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1936-1943 The anatomy of terror

The terror of impending war is evident in Picasso’s nudes of the late 1930s. Remaining in occupied Paris, he continued to work, but a grey veil of despair descended over his paintings. His small sculptures of heads resemble carved pebbles; despite their size, they powerfully convey the anguish of the era.

“I have not painted the war because I am not the kind of painter who goes out like a photographer for something to depict. But I have no doubt that the war is in these paintings I have done.”

[Peter D. Whitney. “Picasso is safe”. San Francisco Chronicle, September 1944]

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The imminent outbreak of the Second World War led Picasso to leave Paris and move to Royan. Together with his partner Dora Maar, Jaume Sabartés and Sabartés’s wife, the artist settled in this small town on the French Atlantic coast in early September 1939, shortly before the start of the war, and remained there until August 1940, occasionally making trips to Paris. Also living in Royan in a clandestine manner were Marie-Thérèse Walter and their daughter Maya, whom Picasso had decided to remove from Paris too. The turbulent international situation was thus further complicated by the artist’s own tangled personal one, sharing space with his new lover, his ex-lover and his daughter.

This portrait based on Dora Maar was executed just two months after their arrival in Royan and responds to a lengthy process that is evident in the four preparatory studies which Picasso executed in a sketchbook between 3 and 9 November. The work’s vertical structure, with the face looking upwards so that the nose is located at the top, had already appeared in earlier works but without achieving the synthesis of this oil, which surpasses even the dynamic line of the prescripts and postscripts of this work. Absent here are the elements that define Dora, such as her eyebrows and nails, and Picasso only retains the short, greased-back hair and above all the striking and anarchic movement of her arms. In this case, rather than suggesting repose, the arms crossed behind the head evoke the constantly high-strung state in which Dora found herself according to various accounts.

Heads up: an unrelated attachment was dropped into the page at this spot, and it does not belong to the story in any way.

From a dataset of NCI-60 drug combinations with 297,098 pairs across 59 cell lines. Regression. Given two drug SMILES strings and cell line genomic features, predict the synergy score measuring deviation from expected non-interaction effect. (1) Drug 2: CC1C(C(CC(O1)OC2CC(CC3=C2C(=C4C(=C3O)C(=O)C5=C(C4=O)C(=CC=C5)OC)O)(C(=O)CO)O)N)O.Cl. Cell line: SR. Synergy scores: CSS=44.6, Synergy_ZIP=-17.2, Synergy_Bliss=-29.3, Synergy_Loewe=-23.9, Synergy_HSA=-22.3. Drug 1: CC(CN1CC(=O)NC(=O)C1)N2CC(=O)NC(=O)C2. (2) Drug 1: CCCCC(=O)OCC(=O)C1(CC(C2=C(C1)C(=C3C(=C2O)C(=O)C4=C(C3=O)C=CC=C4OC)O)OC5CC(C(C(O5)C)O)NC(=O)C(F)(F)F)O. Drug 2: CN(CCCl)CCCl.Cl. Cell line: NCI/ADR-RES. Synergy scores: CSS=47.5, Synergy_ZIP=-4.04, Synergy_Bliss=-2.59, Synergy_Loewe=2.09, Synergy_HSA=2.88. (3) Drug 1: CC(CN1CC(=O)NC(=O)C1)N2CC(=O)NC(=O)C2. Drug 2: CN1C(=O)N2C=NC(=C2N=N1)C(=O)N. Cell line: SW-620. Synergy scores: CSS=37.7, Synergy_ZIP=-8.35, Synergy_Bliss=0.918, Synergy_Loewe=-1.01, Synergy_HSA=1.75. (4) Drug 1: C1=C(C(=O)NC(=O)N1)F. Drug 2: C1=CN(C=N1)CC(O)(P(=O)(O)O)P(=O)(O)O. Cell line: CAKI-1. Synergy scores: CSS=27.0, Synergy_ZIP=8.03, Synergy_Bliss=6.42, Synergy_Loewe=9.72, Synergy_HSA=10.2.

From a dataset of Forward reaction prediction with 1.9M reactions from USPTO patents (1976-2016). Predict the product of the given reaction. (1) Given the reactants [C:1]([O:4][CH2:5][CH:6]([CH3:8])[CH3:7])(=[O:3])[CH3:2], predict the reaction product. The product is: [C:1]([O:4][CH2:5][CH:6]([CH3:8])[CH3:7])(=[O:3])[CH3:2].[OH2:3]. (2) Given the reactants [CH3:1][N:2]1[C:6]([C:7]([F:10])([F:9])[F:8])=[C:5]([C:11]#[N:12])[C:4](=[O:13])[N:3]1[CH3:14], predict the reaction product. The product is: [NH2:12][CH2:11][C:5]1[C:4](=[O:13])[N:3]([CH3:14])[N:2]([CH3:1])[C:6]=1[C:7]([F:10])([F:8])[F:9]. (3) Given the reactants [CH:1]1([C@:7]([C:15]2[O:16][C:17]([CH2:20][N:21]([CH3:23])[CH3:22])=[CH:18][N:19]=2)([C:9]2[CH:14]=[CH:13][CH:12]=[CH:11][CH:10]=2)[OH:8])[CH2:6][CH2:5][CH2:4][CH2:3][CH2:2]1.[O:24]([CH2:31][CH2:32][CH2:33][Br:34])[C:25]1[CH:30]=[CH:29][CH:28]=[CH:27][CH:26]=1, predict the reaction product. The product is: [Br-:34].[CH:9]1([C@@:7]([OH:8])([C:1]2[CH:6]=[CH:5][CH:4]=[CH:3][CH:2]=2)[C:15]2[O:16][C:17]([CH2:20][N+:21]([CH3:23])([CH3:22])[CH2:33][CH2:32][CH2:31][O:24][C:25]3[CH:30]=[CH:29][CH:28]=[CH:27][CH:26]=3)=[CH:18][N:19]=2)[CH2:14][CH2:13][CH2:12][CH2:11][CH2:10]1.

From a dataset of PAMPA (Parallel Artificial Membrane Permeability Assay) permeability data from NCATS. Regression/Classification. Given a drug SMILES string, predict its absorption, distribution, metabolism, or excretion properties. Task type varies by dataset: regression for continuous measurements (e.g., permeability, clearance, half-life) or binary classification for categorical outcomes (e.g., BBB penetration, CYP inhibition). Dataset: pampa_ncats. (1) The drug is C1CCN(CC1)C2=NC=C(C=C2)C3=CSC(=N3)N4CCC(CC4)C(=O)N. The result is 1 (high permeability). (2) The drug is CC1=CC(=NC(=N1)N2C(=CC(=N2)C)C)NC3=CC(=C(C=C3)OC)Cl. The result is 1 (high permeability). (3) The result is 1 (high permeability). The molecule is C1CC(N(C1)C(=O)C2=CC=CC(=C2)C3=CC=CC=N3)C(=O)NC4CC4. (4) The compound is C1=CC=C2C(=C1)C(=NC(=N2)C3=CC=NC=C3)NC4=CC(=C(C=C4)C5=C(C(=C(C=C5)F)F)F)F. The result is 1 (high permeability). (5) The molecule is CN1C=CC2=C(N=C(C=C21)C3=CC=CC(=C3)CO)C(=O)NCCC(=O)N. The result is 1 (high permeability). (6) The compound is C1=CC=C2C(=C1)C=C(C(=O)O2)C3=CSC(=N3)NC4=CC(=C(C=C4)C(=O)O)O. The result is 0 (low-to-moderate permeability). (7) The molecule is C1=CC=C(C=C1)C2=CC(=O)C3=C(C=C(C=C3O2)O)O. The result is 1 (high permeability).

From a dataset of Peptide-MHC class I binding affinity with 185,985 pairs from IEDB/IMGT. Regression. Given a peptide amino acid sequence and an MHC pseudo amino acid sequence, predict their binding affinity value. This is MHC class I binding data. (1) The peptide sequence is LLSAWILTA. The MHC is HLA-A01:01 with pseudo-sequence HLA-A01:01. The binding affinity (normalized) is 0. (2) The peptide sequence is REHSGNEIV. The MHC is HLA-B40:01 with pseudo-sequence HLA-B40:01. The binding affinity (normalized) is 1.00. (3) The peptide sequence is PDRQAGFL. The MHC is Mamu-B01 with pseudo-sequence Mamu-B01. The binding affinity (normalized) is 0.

One of those who described her was Brassaï, who said that Dora was ‘prone to outbursts and temper tantrums.’ Rather than ignore this aspect of her character, Picasso took it to its extreme in the portraits he made of her between 1939 and 1940. Despite living in a time of war the artist rarely depicted explicit violence and rather expressed it through the distortions of his model’s face. The deformed portraits that he made in Royan through the use of a deliberated randomness are not exclusively based on Dora. They also include his secretary Sabartés and the mother of Marie-Thérèse, who likewise moved to Royan at this period. None of those works, however, transmits the degree of violence and turbulence present in the portraits of Dora, which undoubtedly constitute one of the high points of Picasso’s career.

Text: Eduard Vallès “Bust of a Woman with Arms Crossed behind Her Head”. In Catalogue Pablo Picasso. New Collection 2017-2020, pp. 264-265

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Bust of a woman with her arms crossed behind her head, 1939 (in relation to the notebook).

This is the kind of female image that usually comes to mind when people think of Picasso, wouldn’t you say? A bust of an apparently deformed woman, shown in the traditional pose of a nude model. Her arms reach out and cross behind her head, in a gesture that is both relaxed and suggestive. However, she seems distorted, like a creature that is almost managing to break free of the canvas. The distortion of her profile suggests duality, both tragic and comic at the same time. The disconcerting pictorial paradox that the artist has so masterfully produced here depicts both an expression of pleasure and the painter’s own desire for the encounter. He has portrayed his model with passion, bus hasn’t thought twice about using the woman’s body to construct - with admirable skill - an artefact, an impossible figure.

 (PICASSO): “Reality must be cast aside in every sense.  What people forget is that everything is unique. Nature never produces the same thing twice (…). I want to point the mind in an unaccustomed direction, to wake it up. I want to help the viewer discover something they would never discover without me. That’s why I emphasise the dissimilarity of the left and right eye, for instance. A painter should never make them look the same. They are not the same”.

Picasso suggested that two distinct realities can coexist in a single thing. This idea was a familiar one for the Surrealists, as stated by their ideologist, André Breton. Picasso believed in the artistic idea of simultaneously combining multiple gazes and interests in time. This can clearly be seen in interesting sketchbooks such as the one on display next to this work. Produced in 1939, it contains a great variety of quick drawings that offer a glimpse into one of the many rooms in the artist’s complex intimate laboratory.  These simple sketches are solid proof of the fact that Picasso’s need to copy reality and his desire to sculpt the imaginary could coexist within his highly diverse body of work. This was at a time when he was painting a large number of unidentified female heads, with broad, angelical faces.